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Key steps for implementing a new contract management system

Managing contracts is an integral part of your law department's functions. This vital work becomes much more difficult if you don't have a contract management system (CLM) in place. 

Unfortunately, many companies use outdated or inefficient systems, slowing down their business and potentially impacting key vendor relationships.

Here are four steps to implementing a contract management system (CMS) to help ensure your internal processes will support your success. 

1. Assess the current state of contract management for your business

Before you can implement a new CMS, you first need to accurately assess the current state of your system, identify its shortcomings, and propose a solution to key decision makers within your organization. You also need to enlist the help and support of other users of the current system outside the legal department, such as the sales team, IT, and finance.

Here are some questions to ask during your contract management assessment:

  • Are contract activities conducted in a fragmented or ad hoc manner? That is, are contracts drafted from templates created by individual counsel or managed simply by aggregating them in filing cabinets?
  • Is there a consensus that contracts take too much time? Are they too manual? Do they involve too many steps? Are they difficult or time consuming to get approved? Are they disorganized, especially when it comes to tracking due dates? Are they supported by too few personnel, causing bottlenecks in the system?

If the answer to any of the above questions is yes, further consider:

  • Are any of or all the current contracting tools — like filing systems, policies, procedures, spreadsheets, databases, and information technology — inadequate for the required tasks?
  • Where within the contract management process can automation help?
  • What other systems, technologies, or best practices in use elsewhere could help improve the current situation? Can they be integrated into a future CMS?

Once you’ve conducted your CMS assessment and assembled the information, document your findings and solutions in a report. List all your requirements so they are clear to stakeholders as well. This report will help you make the business case for change to your senior leadership or any company budgetary authorities.

2. Get sponsorship from senior leadership

Implementing a contract management process affects many people across the enterprise. It can involve changing employees’ roles, corporate processes, or culture, so you must obtain sponsorship from senior company leadership outside the law department.

Senior leadership can help:

  • Articulate the importance of a contract management process to all stakeholders involved.
  • Set clear objectives and expectations regarding strategy, financial performance, and legal and compliance requirements.
  • Drive the organizational changes needed to build a streamlined and successful contract management process.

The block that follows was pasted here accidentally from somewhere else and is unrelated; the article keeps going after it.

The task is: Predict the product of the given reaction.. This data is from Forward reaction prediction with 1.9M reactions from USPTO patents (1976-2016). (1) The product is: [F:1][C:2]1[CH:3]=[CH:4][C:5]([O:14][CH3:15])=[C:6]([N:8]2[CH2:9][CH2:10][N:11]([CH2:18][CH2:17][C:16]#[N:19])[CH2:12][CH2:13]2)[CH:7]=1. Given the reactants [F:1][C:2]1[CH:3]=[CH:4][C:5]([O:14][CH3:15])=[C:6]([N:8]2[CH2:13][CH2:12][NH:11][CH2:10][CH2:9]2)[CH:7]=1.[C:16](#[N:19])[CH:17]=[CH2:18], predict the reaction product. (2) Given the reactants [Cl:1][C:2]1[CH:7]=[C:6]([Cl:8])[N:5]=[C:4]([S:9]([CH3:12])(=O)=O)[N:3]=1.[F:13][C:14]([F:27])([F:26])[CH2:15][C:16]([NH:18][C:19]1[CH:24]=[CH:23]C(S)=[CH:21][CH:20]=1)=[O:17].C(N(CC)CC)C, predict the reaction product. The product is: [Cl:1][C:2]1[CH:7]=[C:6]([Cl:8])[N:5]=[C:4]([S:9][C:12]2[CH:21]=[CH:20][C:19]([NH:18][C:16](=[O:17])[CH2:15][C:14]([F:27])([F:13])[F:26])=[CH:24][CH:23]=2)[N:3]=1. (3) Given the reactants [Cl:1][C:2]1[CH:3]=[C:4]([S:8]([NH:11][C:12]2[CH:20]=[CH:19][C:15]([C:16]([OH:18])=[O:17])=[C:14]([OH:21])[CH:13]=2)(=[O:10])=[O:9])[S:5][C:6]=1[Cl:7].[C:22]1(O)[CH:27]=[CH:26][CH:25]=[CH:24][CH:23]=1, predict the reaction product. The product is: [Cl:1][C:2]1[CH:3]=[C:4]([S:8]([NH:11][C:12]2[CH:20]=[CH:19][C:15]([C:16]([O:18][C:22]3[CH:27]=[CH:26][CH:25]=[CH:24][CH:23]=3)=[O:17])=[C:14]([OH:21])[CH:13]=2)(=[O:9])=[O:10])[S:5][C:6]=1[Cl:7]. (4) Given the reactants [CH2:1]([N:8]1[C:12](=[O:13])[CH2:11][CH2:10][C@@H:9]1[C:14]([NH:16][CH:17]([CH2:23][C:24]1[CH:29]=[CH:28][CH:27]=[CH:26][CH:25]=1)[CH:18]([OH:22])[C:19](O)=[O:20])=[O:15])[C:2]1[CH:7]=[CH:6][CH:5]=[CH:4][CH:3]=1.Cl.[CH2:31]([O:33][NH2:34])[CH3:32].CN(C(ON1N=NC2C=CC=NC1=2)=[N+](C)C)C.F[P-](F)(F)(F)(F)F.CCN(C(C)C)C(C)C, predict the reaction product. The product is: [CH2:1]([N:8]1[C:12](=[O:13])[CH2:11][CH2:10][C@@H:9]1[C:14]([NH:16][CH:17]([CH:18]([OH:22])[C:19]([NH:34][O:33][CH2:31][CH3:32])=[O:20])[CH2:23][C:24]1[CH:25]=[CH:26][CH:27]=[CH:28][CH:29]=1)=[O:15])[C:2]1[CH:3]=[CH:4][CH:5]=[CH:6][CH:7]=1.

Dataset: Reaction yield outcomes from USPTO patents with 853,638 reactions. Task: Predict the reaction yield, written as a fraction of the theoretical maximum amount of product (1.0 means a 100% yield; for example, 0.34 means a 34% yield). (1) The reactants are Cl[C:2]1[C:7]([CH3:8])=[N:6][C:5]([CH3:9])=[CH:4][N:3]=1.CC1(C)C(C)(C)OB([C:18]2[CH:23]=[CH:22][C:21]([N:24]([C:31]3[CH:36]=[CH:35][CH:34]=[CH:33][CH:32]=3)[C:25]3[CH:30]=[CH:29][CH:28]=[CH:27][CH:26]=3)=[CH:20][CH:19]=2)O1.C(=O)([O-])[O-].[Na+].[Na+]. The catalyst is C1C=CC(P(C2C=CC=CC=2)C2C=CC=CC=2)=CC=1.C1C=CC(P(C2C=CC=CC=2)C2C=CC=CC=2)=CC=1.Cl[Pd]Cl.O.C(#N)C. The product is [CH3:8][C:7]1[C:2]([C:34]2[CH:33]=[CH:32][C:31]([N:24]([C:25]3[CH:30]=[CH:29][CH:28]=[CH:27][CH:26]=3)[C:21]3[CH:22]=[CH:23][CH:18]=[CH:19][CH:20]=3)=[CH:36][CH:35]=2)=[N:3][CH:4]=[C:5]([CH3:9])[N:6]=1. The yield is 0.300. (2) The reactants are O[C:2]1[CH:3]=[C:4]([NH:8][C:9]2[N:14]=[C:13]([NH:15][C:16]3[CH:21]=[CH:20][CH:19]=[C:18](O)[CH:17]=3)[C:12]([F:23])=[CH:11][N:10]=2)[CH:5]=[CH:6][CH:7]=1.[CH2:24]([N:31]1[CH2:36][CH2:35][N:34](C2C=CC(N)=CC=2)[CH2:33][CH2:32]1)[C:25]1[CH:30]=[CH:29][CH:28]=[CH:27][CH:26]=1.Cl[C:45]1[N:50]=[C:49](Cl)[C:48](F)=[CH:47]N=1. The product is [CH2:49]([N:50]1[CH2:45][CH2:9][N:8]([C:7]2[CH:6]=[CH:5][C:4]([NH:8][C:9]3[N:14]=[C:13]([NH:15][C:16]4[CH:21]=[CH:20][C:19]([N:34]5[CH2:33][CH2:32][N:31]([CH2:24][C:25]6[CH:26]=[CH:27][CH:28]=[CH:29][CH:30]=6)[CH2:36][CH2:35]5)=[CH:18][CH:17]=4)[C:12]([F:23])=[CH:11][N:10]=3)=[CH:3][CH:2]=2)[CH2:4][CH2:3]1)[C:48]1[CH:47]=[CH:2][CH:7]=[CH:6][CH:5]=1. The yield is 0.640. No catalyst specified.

• Direct stakeholders to implement and support the contract management process.
  • Allocate resources such as funding, personnel, and technology to implement the system.
  • Improve corporate strategies, policies, and practices for best-in-class CMS capabilities.

3. Engage internal business partners

When it comes to improving contract management, it’s vital to engage your internal business partners. Bringing them on board at the beginning promotes buy-in, which is essential for the successful development and implementation of your CMS.

These business partners include:

  • The legal team. This team comprises partners, associates, paralegals, file clerks, and other administrative roles. 
  • The audit team. This team assesses your contracts to eliminate risk and offers checks and balances for your firm.
  • The compliance team. Members of this time will guarantee that you fully uphold regulations and your company's standards.
  • The sales team. Employees on the sales team must be familiar with how your contracts work in order to sell your services.
  • The procurement team. When making any purchases for your company, the procurement team will be involved in and must have access to the contract management system.

4. Strategically manage the process by engaging the people

You’ve done your careful analysis, received sponsorship from senior leadership, and obtained buy-in from colleagues in other key departments. Congratulations! You have now successfully developed an improved contract management system. But the real work has just begun, as you must now implement and maintain this system. The continued involvement of your legal department is crucial in doing so.

Specifically, the legal department:

  • Ensures all principal stakeholders receive training on the new contract management process. They can set up the trainings and update stakeholders as needed, such as when a newer system version is released.
  • Engages the right business personnel at appropriate stages throughout the contract management process. They will contact partners and associates when needed, push contracts to compliance and audits, and make sure the contract management process runs smoothly all around.
  • Maintains and updates the templates, policies, and procedures that underpin the contract management process. They are available to review processes and determine what's working and what's not while making the necessary changes.

Looking for more insights into contact management systems?

These four keys will provide a framework for your law department to develop and implement a successful contract management system.

For additional best practices in contract management, read the white paper, Smarter About Contracts, or request a demo of a CLM solution.

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